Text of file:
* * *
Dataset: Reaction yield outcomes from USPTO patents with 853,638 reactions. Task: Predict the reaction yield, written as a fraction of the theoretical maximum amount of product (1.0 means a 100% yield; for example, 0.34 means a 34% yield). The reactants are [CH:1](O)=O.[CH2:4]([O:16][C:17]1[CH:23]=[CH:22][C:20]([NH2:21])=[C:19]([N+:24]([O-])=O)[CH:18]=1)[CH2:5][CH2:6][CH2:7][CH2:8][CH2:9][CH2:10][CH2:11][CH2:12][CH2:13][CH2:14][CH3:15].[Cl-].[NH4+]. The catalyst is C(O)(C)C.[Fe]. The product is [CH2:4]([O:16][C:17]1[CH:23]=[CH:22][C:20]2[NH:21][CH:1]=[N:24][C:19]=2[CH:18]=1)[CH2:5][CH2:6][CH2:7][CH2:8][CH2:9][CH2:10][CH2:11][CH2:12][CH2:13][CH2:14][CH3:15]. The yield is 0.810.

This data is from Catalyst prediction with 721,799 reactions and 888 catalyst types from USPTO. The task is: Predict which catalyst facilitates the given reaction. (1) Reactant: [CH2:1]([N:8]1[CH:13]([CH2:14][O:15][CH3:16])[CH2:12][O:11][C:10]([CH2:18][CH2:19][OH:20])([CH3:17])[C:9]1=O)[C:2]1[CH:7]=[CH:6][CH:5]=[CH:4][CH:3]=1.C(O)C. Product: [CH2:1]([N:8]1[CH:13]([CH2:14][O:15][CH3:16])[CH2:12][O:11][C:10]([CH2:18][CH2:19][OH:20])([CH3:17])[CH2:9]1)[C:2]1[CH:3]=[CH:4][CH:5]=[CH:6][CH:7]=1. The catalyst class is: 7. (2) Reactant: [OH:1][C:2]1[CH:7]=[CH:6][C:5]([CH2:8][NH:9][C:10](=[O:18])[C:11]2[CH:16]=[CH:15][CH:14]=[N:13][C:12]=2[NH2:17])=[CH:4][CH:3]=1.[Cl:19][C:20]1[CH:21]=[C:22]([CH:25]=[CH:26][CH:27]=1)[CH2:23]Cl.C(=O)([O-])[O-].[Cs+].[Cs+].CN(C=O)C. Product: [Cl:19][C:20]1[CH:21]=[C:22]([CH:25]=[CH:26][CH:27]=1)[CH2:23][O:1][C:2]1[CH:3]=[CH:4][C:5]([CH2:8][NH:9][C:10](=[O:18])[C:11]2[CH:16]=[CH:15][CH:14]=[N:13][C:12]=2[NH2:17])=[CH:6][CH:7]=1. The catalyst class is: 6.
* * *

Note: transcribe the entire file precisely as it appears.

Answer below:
Dataset: Reaction yield outcomes from USPTO patents with 853,638 reactions. Task: Predict the reaction yield, written as a fraction of the theoretical maximum amount of product (1.0 means a 100% yield; for example, 0.34 means a 34% yield). The reactants are [CH:1](O)=O.[CH2:4]([O:16][C:17]1[CH:23]=[CH:22][C:20]([NH2:21])=[C:19]([N+:24]([O-])=O)[CH:18]=1)[CH2:5][CH2:6][CH2:7][CH2:8][CH2:9][CH2:10][CH2:11][CH2:12][CH2:13][CH2:14][CH3:15].[Cl-].[NH4+]. The catalyst is C(O)(C)C.[Fe]. The product is [CH2:4]([O:16][C:17]1[CH:23]=[CH:22][C:20]2[NH:21][CH:1]=[N:24][C:19]=2[CH:18]=1)[CH2:5][CH2:6][CH2:7][CH2:8][CH2:9][CH2:10][CH2:11][CH2:12][CH2:13][CH2:14][CH3:15]. The yield is 0.810.

This data is from Catalyst prediction with 721,799 reactions and 888 catalyst types from USPTO. The task is: Predict which catalyst facilitates the given reaction. (1) Reactant: [CH2:1]([N:8]1[CH:13]([CH2:14][O:15][CH3:16])[CH2:12][O:11][C:10]([CH2:18][CH2:19][OH:20])([CH3:17])[C:9]1=O)[C:2]1[CH:7]=[CH:6][CH:5]=[CH:4][CH:3]=1.C(O)C. Product: [CH2:1]([N:8]1[CH:13]([CH2:14][O:15][CH3:16])[CH2:12][O:11][C:10]([CH2:18][CH2:19][OH:20])([CH3:17])[CH2:9]1)[C:2]1[CH:3]=[CH:4][CH:5]=[CH:6][CH:7]=1. The catalyst class is: 7. (2) Reactant: [OH:1][C:2]1[CH:7]=[CH:6][C:5]([CH2:8][NH:9][C:10](=[O:18])[C:11]2[CH:16]=[CH:15][CH:14]=[N:13][C:12]=2[NH2:17])=[CH:4][CH:3]=1.[Cl:19][C:20]1[CH:21]=[C:22]([CH:25]=[CH:26][CH:27]=1)[CH2:23]Cl.C(=O)([O-])[O-].[Cs+].[Cs+].CN(C=O)C. Product: [Cl:19][C:20]1[CH:21]=[C:22]([CH:25]=[CH:26][CH:27]=1)[CH2:23][O:1][C:2]1[CH:3]=[CH:4][C:5]([CH2:8][NH:9][C:10](=[O:18])[C:11]2[CH:16]=[CH:15][CH:14]=[N:13][C:12]=2[NH2:17])=[CH:6][CH:7]=1. The catalyst class is: 6.